Style Arc Courtney Top
  
This top has some lovely design features and was fairly quick and relatively easy to construct. There are no darts or closures to worry about and the fit is meant to be loose, so there are no fitting issues to deal with either.


I love the combination of the plain and the busy fabrics. I think the white tones down the busy print and the combination has worked well. I am wearing it here with my purple Colette Mabel skirt which tones in well with the purple flowers in the floral print.


Even in this cotton/linen blend fabric, the shape of the blouse is not too boxy or shapeless. I love the interesting detail that the back yoke and gathers give to the back. I cut a size 12 and made it up with out any alteration to the pattern. It was drafted beautifully and went together easily.


I top stitched all the seams, except the side seams. I like the extra detail it adds to the top and it also keeps the seam allowances lying nice and flat. The arm bands are designed to be turned up like a cuff, but I preferred them left like this. The white arm bands help tie in the front panel and give a nice balance to the garment.


The raw edge at the hem was over locked and turned up and secured with a top stitch. I wanted to preserve as much length as possible. If I was to make this again I would lengthen it a couple of centimetres, especially if I planned to wear it with pants, rather than a skirt. I have a long body and I find a longer top suits my figure better.


The neckband is a length of bias cut linen stitched to the neckline and then cover stitched to finish it off. I have still got my L plates on with my cover stitch machine, but I was pretty pleased with how this turned out. A little bit wobbly on one shoulder, but not too bad.


I am quite pleased with my Courtney Top and very pleased that I was able to create it out of some left over fabrics too. I can see a few more of these in my wardrobe soon.

Happy Sewing

Jean

Wednesday, 1 February 2017

Style Arc Elsie Woven Overshirt in Polka Dots


Style Arc Elsie Woven Overshirt 
I have made the Style Arc Elsie Woven Overshirt. It's hot off the sewing machine last night and worn to work today. The perfect shirt for our unseasonably cool day of 20 degrees Celsius, compared to the day before yesterday when we experienced 43 degrees. 

Style Arc Elsie Woven Overshirt
From the Style Arc Website: This square shaped shirt features the trendy reverse revere, patch pockets and roll up sleeves. A must have shirt in your wardrobe for all seasons.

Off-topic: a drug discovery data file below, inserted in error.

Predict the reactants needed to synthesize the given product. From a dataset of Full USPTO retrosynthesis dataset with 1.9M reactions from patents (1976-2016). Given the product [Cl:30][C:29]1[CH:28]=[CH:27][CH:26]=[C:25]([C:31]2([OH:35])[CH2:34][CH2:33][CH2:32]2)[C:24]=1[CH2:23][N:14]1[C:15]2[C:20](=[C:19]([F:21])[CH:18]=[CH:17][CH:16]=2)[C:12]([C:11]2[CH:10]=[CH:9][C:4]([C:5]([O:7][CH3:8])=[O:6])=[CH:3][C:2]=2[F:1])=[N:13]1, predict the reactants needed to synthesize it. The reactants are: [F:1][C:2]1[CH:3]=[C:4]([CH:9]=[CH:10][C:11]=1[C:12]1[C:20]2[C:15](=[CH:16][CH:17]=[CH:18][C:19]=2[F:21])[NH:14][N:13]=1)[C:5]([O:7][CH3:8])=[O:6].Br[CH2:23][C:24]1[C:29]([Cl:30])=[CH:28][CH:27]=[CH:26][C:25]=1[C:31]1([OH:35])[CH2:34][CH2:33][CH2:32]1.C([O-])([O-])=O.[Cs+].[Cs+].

I made a size 12 without any alterations. The fabric is a navy and white polka dot rayon purchased from Spotlight back in November last year. Being rayon, it has a lovely drape which tones down the boxyness of this shirt, as described by Style Arc. However, it was a nightmare to cut and sew.


I decided to take my time, and sew in shorter stints over several days, to reduce the frustration. I was able to start each time with renewed enthusiasm. There was a bit of unpicking and resewing as that rayon seems to have a mind of it's own, but I'm glad I persevered and I am pleased with the result...not perfect, but good enough.


I am wearing it today with my Style Arc Elle Pants in navy stretch bengaline. These were made back in 2014 and are starting to look a little shabby. Must be time to make some more.


The Elsie has some lovely details. I particularly love the reverse revere collar. I used a lightweight fusible knit interfacing from Spotlight in the bands and cuffs, which worked very well with the rayon. I decided not to add the patch pockets as the rayon was a bit sheer and the polka dots showing through the pockets was not a good look. 


There is a box pleat at the centre back which creates the loose fit. The yoke is unlined, and does feel a little flimsy in the rayon. This could easily be remedied in any future makes.


The high low hem and side splits are very on trend and I love the backside coverage it provides. The hem was simply overlocked and turned up 1cm and top stitched (mitred corners). I did stabilise the edge with Bondaweb before top stitching and it helped a lot. Next time I would add to the hem to allow it to be turned up twice as it would give a much nicer finish.


I followed these instructions to sew the binding on the sleeve slits, which was excellent. Style Arc's instructions are really just an order of construction. I feel that they got this a little out of order, sewing the sleeve binding after the sleeve had been sewn to the body of the shirt and the side seams sewn. This was quite difficult, but would have been much easier if done while the sleeve was flat. So do step 11 after step 8 and before step 9.